Tuesday, February 28, 2023

Road to Utopia ( 1945 )

Bob Hope and Bing Crosby are on the road once again in the 1945 comedy classic Road to Utopia, this time heading out to Alaska during the Klondike gold rush at the turn of the century. Hope and Crosby play a couple of down-in-their-luck vaudevillians named Chester and Duke who find a map to a gold mine, a map stolen by Sperry and McGurk, two murdering thugs who are hot on the twosome's trail to retrieve the map. En route to Alaska, Chester and Duke lose their money and stow away on a steamer. After they are caught, they assume the identities of Sperry and McGurk in order to disembark unobserved. This is when the film really gets fun watching the cowardly Chester and mild-mannered Duke swagger and snarl as they masquerade as tough guys. 

"I'll have a lemonade," Chester barks at the bartender and then, realizing he was supposed to be Sperry, adds "....in a dirty glass!"

Also on the trail of the map to the gold mine is the curvaceous Sal ( Dorothy Lamour ), whose father was murdered for the map. Ace Larson ( Douglas Dumbrille ) and his gal Kate ( Hillary Brooke ) claim they will help her retrieve it but they too are after it for themselves.  We never do get to see this elusive gold mine but the fun of the chase for the map makes up the best parts of the picture.

Road to Utopia was the fourth film in the Road Pictures series and it ranks as one of their most hilarious. Crosby and Hope are clearly having a ball and their verbal sparring is furious and fun. Their dialogue is delivered so off the cuff that one wonders how much of it was written in the script and how much was impromptu. The words that were written on paper earned screenwriters Melvin Frank and Norman Panama an Academy Award nomination for Best Original Screenplay.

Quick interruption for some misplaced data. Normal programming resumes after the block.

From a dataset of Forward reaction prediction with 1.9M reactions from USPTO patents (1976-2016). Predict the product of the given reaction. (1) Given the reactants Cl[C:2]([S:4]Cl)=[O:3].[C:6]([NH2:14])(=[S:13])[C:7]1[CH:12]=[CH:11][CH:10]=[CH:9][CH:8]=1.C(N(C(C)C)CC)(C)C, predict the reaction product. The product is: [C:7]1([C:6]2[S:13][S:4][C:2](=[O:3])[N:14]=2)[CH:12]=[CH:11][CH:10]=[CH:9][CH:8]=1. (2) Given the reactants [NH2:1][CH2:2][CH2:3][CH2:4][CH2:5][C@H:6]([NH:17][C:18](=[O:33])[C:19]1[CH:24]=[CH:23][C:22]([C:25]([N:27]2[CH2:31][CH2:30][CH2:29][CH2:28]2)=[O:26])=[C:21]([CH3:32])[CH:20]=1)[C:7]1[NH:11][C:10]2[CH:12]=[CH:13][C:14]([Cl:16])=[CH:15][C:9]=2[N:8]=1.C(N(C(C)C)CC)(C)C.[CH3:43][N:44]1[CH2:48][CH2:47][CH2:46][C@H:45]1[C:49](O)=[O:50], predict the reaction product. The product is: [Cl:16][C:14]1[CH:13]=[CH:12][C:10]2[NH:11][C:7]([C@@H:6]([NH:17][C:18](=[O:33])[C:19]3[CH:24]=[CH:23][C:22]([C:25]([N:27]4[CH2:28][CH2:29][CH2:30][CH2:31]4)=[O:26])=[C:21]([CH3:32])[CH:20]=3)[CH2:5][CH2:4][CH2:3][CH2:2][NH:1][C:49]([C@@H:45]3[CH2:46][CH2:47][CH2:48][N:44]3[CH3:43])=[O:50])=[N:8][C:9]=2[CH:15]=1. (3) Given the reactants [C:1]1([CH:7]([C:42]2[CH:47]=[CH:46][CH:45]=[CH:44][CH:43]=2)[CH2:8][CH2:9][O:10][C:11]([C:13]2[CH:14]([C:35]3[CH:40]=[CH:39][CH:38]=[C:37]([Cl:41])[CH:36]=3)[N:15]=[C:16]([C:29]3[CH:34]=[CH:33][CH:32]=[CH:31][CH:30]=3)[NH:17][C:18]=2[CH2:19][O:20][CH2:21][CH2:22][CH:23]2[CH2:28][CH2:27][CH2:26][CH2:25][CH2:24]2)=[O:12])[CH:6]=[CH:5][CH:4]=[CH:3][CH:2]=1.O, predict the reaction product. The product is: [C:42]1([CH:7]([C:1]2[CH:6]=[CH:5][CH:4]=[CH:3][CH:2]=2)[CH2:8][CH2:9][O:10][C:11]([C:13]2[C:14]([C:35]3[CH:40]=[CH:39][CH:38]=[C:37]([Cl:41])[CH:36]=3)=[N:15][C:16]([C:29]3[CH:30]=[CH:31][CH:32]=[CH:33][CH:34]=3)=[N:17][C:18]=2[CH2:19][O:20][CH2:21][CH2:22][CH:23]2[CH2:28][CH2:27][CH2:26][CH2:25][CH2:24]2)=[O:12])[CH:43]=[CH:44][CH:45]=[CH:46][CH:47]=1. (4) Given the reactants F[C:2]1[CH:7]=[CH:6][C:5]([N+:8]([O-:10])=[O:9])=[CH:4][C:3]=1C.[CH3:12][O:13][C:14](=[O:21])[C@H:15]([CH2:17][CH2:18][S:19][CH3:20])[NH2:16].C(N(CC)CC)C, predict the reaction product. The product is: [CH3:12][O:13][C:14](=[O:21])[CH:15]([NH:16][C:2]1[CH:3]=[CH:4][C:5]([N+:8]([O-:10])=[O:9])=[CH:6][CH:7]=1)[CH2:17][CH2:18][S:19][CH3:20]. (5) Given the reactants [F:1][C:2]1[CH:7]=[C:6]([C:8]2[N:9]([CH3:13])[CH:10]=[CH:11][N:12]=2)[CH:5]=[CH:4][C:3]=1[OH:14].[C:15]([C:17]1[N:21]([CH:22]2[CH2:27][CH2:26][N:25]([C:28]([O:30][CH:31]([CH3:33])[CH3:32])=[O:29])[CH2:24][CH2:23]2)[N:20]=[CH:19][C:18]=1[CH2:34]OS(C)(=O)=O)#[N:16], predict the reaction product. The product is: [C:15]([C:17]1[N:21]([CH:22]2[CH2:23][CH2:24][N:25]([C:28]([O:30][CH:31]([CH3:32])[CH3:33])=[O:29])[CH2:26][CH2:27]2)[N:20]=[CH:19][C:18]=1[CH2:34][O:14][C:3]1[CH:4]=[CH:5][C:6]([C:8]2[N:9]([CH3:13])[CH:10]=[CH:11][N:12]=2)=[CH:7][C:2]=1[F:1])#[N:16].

"Am I dead?" - Chester

"I can't tell, you always look that way." - Duke

Like many of the Road pictures, the "fourth wall" is often broken with Bob Hope making sly glances and remarks to the audience. This one also features humorous breaks from Robert Benchley who comments on the silliness of the script. 

Silliness it indeed is, but this is what makes the film so amusing. Hope and Crosby deliver their lines and then add some personal comments and a little playful bickering before going back to playing their parts. Plus, der Bingel takes time to sing a few songs including the memorable "Welcome to My Dreams". Johnny Burke and Jimmy Van Heusen penned the songs for the film and Dorothy Lamour's sizzling rendition of "Personality" hit #1 on the music charts that year. 

Hope and Crosby would return to the sweltering climates of the other Road pictures in Road to Rio ( 1947 ) but for wintertime fun you can't beat this Alaskan outing with the twosome. The film is available on DVD ( in multiple editions ) and via streaming. 

1 comment:

  1. This is proooooobably my favorite Road picture :-D Just so funny!